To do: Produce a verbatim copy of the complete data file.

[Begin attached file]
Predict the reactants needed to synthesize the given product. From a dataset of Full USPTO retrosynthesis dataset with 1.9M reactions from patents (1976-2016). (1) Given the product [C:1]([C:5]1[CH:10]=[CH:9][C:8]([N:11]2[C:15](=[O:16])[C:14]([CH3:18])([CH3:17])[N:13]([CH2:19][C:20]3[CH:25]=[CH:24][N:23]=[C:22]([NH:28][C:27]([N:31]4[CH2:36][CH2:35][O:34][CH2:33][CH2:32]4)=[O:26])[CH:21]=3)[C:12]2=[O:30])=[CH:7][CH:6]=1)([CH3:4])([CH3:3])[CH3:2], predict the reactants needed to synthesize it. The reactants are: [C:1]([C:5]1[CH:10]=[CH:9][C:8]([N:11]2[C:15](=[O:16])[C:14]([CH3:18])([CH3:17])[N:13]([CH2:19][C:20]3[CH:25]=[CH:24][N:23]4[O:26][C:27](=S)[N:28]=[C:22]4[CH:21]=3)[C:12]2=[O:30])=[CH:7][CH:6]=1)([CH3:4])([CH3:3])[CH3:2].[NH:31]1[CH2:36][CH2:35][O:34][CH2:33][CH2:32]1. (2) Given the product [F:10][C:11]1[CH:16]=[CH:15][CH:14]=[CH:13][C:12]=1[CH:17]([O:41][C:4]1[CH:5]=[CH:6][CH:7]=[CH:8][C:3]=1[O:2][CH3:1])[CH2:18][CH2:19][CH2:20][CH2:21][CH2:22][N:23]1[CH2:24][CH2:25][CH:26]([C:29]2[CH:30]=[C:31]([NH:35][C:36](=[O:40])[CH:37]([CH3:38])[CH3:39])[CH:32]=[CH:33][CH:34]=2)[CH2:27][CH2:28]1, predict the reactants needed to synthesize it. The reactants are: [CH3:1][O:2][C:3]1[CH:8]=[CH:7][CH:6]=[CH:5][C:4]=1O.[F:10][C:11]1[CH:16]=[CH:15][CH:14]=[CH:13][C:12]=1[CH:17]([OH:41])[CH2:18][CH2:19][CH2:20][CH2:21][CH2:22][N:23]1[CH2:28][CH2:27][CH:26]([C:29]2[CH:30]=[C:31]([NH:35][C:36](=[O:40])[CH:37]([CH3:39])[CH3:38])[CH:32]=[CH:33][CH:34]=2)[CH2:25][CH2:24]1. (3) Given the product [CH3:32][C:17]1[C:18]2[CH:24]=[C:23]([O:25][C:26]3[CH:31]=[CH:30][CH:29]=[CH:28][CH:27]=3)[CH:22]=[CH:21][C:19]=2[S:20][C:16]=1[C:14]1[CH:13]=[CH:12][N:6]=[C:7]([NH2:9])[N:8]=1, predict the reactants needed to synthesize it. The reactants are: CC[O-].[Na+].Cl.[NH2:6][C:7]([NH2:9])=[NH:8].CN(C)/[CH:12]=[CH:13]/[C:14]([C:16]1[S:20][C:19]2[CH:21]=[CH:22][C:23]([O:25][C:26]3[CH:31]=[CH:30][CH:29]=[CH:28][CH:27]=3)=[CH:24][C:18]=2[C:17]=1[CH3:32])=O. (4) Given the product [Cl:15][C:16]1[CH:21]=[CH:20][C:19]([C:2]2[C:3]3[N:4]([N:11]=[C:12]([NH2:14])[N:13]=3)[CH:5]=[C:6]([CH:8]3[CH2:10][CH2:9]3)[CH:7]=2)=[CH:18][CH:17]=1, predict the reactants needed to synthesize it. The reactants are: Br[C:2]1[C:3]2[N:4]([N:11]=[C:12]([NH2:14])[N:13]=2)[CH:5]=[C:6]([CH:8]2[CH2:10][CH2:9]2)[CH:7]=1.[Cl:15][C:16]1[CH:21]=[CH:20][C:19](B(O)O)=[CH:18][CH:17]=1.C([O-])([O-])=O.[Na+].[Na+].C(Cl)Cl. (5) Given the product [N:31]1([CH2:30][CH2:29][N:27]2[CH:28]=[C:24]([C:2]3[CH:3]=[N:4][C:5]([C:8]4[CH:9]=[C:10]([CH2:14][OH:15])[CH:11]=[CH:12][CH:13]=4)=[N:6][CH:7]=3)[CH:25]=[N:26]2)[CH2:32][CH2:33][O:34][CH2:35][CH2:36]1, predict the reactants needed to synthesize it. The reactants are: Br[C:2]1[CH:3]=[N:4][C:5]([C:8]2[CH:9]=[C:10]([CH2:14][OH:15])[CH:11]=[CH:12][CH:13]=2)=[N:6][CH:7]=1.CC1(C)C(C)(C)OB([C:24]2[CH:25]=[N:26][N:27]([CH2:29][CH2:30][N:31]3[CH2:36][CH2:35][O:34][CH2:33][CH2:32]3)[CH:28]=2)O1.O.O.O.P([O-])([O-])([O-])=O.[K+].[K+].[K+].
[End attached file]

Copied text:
Predict the reactants needed to synthesize the given product. From a dataset of Full USPTO retrosynthesis dataset with 1.9M reactions from patents (1976-2016). (1) Given the product [C:1]([C:5]1[CH:10]=[CH:9][C:8]([N:11]2[C:15](=[O:16])[C:14]([CH3:18])([CH3:17])[N:13]([CH2:19][C:20]3[CH:25]=[CH:24][N:23]=[C:22]([NH:28][C:27]([N:31]4[CH2:36][CH2:35][O:34][CH2:33][CH2:32]4)=[O:26])[CH:21]=3)[C:12]2=[O:30])=[CH:7][CH:6]=1)([CH3:4])([CH3:3])[CH3:2], predict the reactants needed to synthesize it. The reactants are: [C:1]([C:5]1[CH:10]=[CH:9][C:8]([N:11]2[C:15](=[O:16])[C:14]([CH3:18])([CH3:17])[N:13]([CH2:19][C:20]3[CH:25]=[CH:24][N:23]4[O:26][C:27](=S)[N:28]=[C:22]4[CH:21]=3)[C:12]2=[O:30])=[CH:7][CH:6]=1)([CH3:4])([CH3:3])[CH3:2].[NH:31]1[CH2:36][CH2:35][O:34][CH2:33][CH2:32]1. (2) Given the product [F:10][C:11]1[CH:16]=[CH:15][CH:14]=[CH:13][C:12]=1[CH:17]([O:41][C:4]1[CH:5]=[CH:6][CH:7]=[CH:8][C:3]=1[O:2][CH3:1])[CH2:18][CH2:19][CH2:20][CH2:21][CH2:22][N:23]1[CH2:24][CH2:25][CH:26]([C:29]2[CH:30]=[C:31]([NH:35][C:36](=[O:40])[CH:37]([CH3:38])[CH3:39])[CH:32]=[CH:33][CH:34]=2)[CH2:27][CH2:28]1, predict the reactants needed to synthesize it. The reactants are: [CH3:1][O:2][C:3]1[CH:8]=[CH:7][CH:6]=[CH:5][C:4]=1O.[F:10][C:11]1[CH:16]=[CH:15][CH:14]=[CH:13][C:12]=1[CH:17]([OH:41])[CH2:18][CH2:19][CH2:20][CH2:21][CH2:22][N:23]1[CH2:28][CH2:27][CH:26]([C:29]2[CH:30]=[C:31]([NH:35][C:36](=[O:40])[CH:37]([CH3:39])[CH3:38])[CH:32]=[CH:33][CH:34]=2)[CH2:25][CH2:24]1. (3) Given the product [CH3:32][C:17]1[C:18]2[CH:24]=[C:23]([O:25][C:26]3[CH:31]=[CH:30][CH:29]=[CH:28][CH:27]=3)[CH:22]=[CH:21][C:19]=2[S:20][C:16]=1[C:14]1[CH:13]=[CH:12][N:6]=[C:7]([NH2:9])[N:8]=1, predict the reactants needed to synthesize it. The reactants are: CC[O-].[Na+].Cl.[NH2:6][C:7]([NH2:9])=[NH:8].CN(C)/[CH:12]=[CH:13]/[C:14]([C:16]1[S:20][C:19]2[CH:21]=[CH:22][C:23]([O:25][C:26]3[CH:31]=[CH:30][CH:29]=[CH:28][CH:27]=3)=[CH:24][C:18]=2[C:17]=1[CH3:32])=O. (4) Given the product [Cl:15][C:16]1[CH:21]=[CH:20][C:19]([C:2]2[C:3]3[N:4]([N:11]=[C:12]([NH2:14])[N:13]=3)[CH:5]=[C:6]([CH:8]3[CH2:10][CH2:9]3)[CH:7]=2)=[CH:18][CH:17]=1, predict the reactants needed to synthesize it. The reactants are: Br[C:2]1[C:3]2[N:4]([N:11]=[C:12]([NH2:14])[N:13]=2)[CH:5]=[C:6]([CH:8]2[CH2:10][CH2:9]2)[CH:7]=1.[Cl:15][C:16]1[CH:21]=[CH:20][C:19](B(O)O)=[CH:18][CH:17]=1.C([O-])([O-])=O.[Na+].[Na+].C(Cl)Cl. (5) Given the product [N:31]1([CH2:30][CH2:29][N:27]2[CH:28]=[C:24]([C:2]3[CH:3]=[N:4][C:5]([C:8]4[CH:9]=[C:10]([CH2:14][OH:15])[CH:11]=[CH:12][CH:13]=4)=[N:6][CH:7]=3)[CH:25]=[N:26]2)[CH2:32][CH2:33][O:34][CH2:35][CH2:36]1, predict the reactants needed to synthesize it. The reactants are: Br[C:2]1[CH:3]=[N:4][C:5]([C:8]2[CH:9]=[C:10]([CH2:14][OH:15])[CH:11]=[CH:12][CH:13]=2)=[N:6][CH:7]=1.CC1(C)C(C)(C)OB([C:24]2[CH:25]=[N:26][N:27]([CH2:29][CH2:30][N:31]3[CH2:36][CH2:35][O:34][CH2:33][CH2:32]3)[CH:28]=2)O1.O.O.O.P([O-])([O-])([O-])=O.[K+].[K+].[K+].